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Compensation and control sales policies, and sales performance Ines Kuster and Pedro Canales

Journal of Business & Industrial Marketing Volume 26 Number 4 2011 273 285

salespeople operate, the skills they need to perform their job correctly and the uncertain environment in which they have to operate. Thus, the compensation that a salesperson receives will condition his/her behavior and may necessarily lead to a certain outcome. Although all we know there are more aspects that can motivate salespeople, according to Darmon (1987) ` and Darmon and Rouzies(2002), money or an equivalent element, is a main motivational tool and can be used to control salespeople (Coughlan and Narasimhan, 1992; Cooke, 1999). In a relationship selling environment, one practical concern for sales managers has been how to best remunerate salespeople to achieve long-term and changing objectives (Schultz and Good, 2000; Pullins, 2001). Several studies have demonstrated the effects of compensation systems on salesperson and customer behavior. For example, Sharma and Sarel (1995) provide evidence that compensation systems based on customer satisfaction increase salespeoples customer service response compared with salespeople whose incentives are based on turnover. The authors state that one of the most important issues in compensation is determining the appropriate proportion of salary versus commission. On similar lines, Pullins (2001) states that managers must solve this debate between salary and commission; and also points out it could be interesting to analyse how salary and commission structures impact sales strategies. Schultz and Good (2000) conrm that a conducive environment for encouraging salespeople to construct long-term customer relationships encourages long-term compensation structures. According to Jobber and Lancaster (2003), sales managers should consider carefully the compensation plan for their salespeople because the decision has important consequences. In this context, the main objective of the present paper is to analyse the relationship between the basic compensation system (salary and commissions) and both individual salesperson performance and sales organization effectiveness. So, we dene the concepts and then proceed to analyse the relationships between them. Later, an empirical research with eld sales managers was carried out with a methodology similar to that used by Cravens et al. (1992). Many companies have struggled for years to discover just the right formula or approach for compensating salespeople (Caruth and Handlogten-Caruth, 2006). In this sense, the eld sales managers were divided in two groups based on the compensation structure (salary- or commission-based). The nal objective was to detect possible differences between both groups in terms of control type, salesperson performance, and salespeople effectiveness. Since our unit of analysis was the eld sales unit, our target respondents were the eld sales managers. This study followed the procedure used in previous studies such as those by Cravens et al. (1992), Barker (1997), Piercy et al. (1997), Baldauf et al. (2001a 2002), and Piercy et al. (2004), among others. The main objective of this exploratory study is to analyse the effects of compensation structure and salespeople control on salesperson performance and business effectiveness. In this sense, three main objectives were established. First, to examine the relationship between compensation system (xed or variable) and control system (behavior or outcome). Second, to examine the relationship between compensation system and salesperson performance. And thirdly, to examine the relationship between compensation 274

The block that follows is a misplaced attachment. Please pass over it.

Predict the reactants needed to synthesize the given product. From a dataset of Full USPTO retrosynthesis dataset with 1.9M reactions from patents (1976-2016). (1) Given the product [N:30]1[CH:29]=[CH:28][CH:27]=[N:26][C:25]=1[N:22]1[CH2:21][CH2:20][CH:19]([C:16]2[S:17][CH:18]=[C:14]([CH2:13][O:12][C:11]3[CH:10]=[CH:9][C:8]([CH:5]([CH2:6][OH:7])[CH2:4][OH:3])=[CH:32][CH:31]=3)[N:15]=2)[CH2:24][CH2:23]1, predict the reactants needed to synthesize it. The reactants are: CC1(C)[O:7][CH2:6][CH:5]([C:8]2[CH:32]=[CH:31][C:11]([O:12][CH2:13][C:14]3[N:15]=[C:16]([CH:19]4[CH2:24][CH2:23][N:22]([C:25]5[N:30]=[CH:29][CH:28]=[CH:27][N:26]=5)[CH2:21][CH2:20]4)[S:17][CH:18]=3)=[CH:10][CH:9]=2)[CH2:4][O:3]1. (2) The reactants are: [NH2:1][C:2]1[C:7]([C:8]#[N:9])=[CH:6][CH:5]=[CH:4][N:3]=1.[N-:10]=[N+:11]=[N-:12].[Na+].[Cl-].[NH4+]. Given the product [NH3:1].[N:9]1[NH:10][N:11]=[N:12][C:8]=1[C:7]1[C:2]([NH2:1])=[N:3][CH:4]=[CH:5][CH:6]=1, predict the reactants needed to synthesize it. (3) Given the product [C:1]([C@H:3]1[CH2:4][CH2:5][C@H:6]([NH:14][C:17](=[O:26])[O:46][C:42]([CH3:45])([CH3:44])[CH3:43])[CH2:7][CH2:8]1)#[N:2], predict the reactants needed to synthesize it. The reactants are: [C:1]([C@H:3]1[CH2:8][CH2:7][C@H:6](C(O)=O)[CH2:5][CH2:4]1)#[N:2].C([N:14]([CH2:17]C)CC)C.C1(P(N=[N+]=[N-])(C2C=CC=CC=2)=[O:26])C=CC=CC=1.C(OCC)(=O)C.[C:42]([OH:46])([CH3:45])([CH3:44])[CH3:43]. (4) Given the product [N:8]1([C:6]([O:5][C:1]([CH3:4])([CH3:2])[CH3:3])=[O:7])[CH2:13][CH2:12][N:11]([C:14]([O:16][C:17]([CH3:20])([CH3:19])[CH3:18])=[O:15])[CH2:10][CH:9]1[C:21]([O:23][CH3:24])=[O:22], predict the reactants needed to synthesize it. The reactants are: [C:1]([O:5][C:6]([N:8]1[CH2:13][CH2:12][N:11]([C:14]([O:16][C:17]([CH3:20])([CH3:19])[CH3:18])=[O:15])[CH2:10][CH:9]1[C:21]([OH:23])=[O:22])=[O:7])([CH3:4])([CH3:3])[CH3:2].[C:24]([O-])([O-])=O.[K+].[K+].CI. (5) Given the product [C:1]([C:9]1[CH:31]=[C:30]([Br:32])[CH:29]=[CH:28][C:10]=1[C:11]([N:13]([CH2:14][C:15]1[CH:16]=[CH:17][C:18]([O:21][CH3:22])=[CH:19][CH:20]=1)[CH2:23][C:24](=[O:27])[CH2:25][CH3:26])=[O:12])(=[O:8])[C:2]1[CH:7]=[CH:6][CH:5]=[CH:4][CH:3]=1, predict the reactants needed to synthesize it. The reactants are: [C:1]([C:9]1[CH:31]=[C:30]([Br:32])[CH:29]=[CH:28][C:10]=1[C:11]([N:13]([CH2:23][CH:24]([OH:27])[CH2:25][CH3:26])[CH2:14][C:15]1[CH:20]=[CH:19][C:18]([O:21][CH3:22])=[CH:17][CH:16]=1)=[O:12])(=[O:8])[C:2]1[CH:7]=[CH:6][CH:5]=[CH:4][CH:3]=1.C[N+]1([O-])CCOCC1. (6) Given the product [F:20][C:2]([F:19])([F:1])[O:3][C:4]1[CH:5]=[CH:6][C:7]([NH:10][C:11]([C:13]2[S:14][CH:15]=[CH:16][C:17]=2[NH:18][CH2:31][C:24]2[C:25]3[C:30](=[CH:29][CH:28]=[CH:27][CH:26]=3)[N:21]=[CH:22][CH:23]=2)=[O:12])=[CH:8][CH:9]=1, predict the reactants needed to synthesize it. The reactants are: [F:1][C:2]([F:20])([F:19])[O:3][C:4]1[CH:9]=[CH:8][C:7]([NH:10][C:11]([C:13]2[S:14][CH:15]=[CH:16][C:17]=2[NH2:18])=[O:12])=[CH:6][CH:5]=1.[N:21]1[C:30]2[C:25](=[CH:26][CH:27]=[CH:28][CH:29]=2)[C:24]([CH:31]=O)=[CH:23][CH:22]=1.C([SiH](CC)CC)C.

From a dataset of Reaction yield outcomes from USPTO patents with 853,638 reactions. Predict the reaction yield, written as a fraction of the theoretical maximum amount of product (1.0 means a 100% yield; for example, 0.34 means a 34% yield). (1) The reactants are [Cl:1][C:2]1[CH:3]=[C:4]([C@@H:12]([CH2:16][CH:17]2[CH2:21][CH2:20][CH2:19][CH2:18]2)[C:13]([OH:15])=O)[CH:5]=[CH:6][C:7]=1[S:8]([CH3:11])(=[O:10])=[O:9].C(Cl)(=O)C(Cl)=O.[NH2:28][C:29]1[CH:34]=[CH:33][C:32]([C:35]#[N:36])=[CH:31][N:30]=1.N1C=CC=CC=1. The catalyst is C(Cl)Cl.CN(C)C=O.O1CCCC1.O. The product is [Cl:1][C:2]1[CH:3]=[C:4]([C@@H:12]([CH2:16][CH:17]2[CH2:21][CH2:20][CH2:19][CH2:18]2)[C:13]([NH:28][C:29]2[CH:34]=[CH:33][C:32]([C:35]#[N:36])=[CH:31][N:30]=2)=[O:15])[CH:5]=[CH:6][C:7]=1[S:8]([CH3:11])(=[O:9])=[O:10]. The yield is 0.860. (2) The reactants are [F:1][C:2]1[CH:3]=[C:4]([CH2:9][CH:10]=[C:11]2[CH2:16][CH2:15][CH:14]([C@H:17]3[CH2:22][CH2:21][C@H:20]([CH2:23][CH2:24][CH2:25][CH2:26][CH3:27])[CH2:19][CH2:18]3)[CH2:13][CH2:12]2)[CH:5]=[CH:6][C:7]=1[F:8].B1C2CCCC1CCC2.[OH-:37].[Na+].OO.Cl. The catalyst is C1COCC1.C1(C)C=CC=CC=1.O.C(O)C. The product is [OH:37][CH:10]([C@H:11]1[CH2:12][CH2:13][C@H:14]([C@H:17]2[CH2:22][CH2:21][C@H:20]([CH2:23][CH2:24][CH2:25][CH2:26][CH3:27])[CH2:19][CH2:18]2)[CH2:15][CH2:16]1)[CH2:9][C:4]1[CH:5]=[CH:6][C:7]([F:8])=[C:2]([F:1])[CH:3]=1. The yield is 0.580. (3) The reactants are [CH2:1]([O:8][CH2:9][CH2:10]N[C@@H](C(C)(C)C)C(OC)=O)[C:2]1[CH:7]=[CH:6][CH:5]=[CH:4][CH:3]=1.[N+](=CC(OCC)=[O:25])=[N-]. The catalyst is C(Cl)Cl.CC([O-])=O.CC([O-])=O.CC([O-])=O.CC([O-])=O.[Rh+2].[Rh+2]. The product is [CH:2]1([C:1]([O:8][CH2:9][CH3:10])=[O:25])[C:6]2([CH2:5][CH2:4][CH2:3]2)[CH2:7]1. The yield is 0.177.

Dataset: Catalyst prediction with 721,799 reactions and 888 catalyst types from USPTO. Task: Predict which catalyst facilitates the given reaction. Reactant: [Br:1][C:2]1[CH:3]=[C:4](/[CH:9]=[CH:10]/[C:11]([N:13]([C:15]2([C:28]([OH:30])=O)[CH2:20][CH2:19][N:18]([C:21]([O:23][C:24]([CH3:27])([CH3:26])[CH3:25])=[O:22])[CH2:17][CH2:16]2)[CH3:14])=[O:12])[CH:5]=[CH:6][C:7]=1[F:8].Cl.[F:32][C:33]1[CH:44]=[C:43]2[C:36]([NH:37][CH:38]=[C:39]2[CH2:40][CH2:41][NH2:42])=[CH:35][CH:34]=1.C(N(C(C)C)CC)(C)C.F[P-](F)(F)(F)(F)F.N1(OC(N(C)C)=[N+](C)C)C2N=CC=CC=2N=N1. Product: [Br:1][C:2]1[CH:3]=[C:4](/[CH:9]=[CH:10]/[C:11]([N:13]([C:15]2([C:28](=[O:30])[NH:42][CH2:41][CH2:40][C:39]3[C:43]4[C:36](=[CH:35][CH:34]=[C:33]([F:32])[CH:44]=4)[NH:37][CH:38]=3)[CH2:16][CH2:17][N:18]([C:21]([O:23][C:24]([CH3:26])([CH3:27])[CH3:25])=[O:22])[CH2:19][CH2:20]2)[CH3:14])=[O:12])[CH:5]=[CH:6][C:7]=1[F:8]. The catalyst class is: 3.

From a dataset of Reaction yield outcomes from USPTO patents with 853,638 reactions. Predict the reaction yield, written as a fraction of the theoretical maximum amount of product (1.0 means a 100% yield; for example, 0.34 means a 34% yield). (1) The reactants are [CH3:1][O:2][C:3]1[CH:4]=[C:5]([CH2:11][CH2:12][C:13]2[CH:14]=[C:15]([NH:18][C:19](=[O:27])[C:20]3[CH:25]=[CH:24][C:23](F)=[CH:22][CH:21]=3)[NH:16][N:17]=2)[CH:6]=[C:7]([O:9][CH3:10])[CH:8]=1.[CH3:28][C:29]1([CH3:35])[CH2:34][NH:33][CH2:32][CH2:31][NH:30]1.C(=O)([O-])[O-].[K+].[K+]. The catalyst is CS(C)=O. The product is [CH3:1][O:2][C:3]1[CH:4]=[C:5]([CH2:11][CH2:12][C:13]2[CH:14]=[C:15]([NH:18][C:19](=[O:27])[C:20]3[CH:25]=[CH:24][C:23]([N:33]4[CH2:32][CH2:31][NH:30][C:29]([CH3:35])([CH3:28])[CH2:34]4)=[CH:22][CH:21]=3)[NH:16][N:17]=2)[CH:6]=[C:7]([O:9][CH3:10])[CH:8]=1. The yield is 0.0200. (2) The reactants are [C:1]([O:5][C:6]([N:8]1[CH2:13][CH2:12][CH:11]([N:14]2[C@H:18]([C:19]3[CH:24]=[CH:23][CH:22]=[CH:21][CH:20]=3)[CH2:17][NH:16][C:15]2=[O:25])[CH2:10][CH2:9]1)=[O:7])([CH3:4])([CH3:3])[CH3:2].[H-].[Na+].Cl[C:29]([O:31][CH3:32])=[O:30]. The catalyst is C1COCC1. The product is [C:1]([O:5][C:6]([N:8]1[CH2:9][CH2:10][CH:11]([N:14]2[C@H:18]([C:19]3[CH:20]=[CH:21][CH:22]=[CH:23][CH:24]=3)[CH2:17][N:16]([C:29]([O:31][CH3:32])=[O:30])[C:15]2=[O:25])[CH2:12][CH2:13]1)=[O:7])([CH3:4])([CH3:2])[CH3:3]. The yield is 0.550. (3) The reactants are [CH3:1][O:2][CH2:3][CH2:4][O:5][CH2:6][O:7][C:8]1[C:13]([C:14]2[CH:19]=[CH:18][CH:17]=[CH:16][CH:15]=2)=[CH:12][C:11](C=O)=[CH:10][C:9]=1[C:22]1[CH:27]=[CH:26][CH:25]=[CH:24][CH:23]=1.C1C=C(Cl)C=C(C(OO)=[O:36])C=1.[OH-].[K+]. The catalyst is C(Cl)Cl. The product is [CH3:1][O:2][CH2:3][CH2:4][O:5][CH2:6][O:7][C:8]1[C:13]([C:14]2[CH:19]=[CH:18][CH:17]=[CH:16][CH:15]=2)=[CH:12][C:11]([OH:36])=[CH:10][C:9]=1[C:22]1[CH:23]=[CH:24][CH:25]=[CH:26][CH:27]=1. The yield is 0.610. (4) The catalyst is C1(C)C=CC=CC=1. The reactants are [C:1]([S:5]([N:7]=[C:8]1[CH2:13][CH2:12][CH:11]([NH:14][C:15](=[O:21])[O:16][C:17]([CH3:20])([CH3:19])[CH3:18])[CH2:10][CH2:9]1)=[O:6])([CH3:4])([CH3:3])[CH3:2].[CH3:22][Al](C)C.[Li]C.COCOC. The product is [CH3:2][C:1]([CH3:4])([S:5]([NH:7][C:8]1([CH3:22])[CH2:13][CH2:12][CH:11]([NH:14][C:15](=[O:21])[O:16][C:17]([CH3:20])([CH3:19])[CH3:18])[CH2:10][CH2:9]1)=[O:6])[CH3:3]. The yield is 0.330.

and salespeople effectiveness. These objectives gave rise to two hypotheses and one research question. This paper presents a framework based on Baldauf et al. (2001a, 2002)) and Piercy et al.s (2004) previous research, with three main contributions. Baldauf et al. (2001b, 2002) provide strong support for positive relationships between behavior-based control and salesperson characteristics, salesperson outcome performance, and sales organization effectiveness. Piercy et al. (2004) show that management control is a relevant predictor of performance and effectiveness and, surprisingly, incentive pay has no effect on salesperson performance. Our rst contribution is the proposed direct analysis of the relationships between various antecedents of effectiveness and effectiveness. The second contribution is the consideration of two dimensions of the effectiveness construct: nancial efcacy and eld sales manager satisfaction. Finally, the third contribution focuses on the unit of analysis. So the eld sales managers have been considered instead of the salespeople or the sales managers. According to Baldauf et al. (2001b), eld sales managers are closest to the salespeople than other sales managers staff; they play a critical role in the success of sales teams and sales teams performance (Lyons, 2006). In this sense, diverse interviews were carried out with diverse sales eld mangers from diverse sectors and industries. In the next section, we review the literature and present the conceptual framework and hypotheses. The penultimate section describes the methodology. In the last section, we present the results and discussion and the managerial implications. Finally, we present the conclusions, limitations and future research.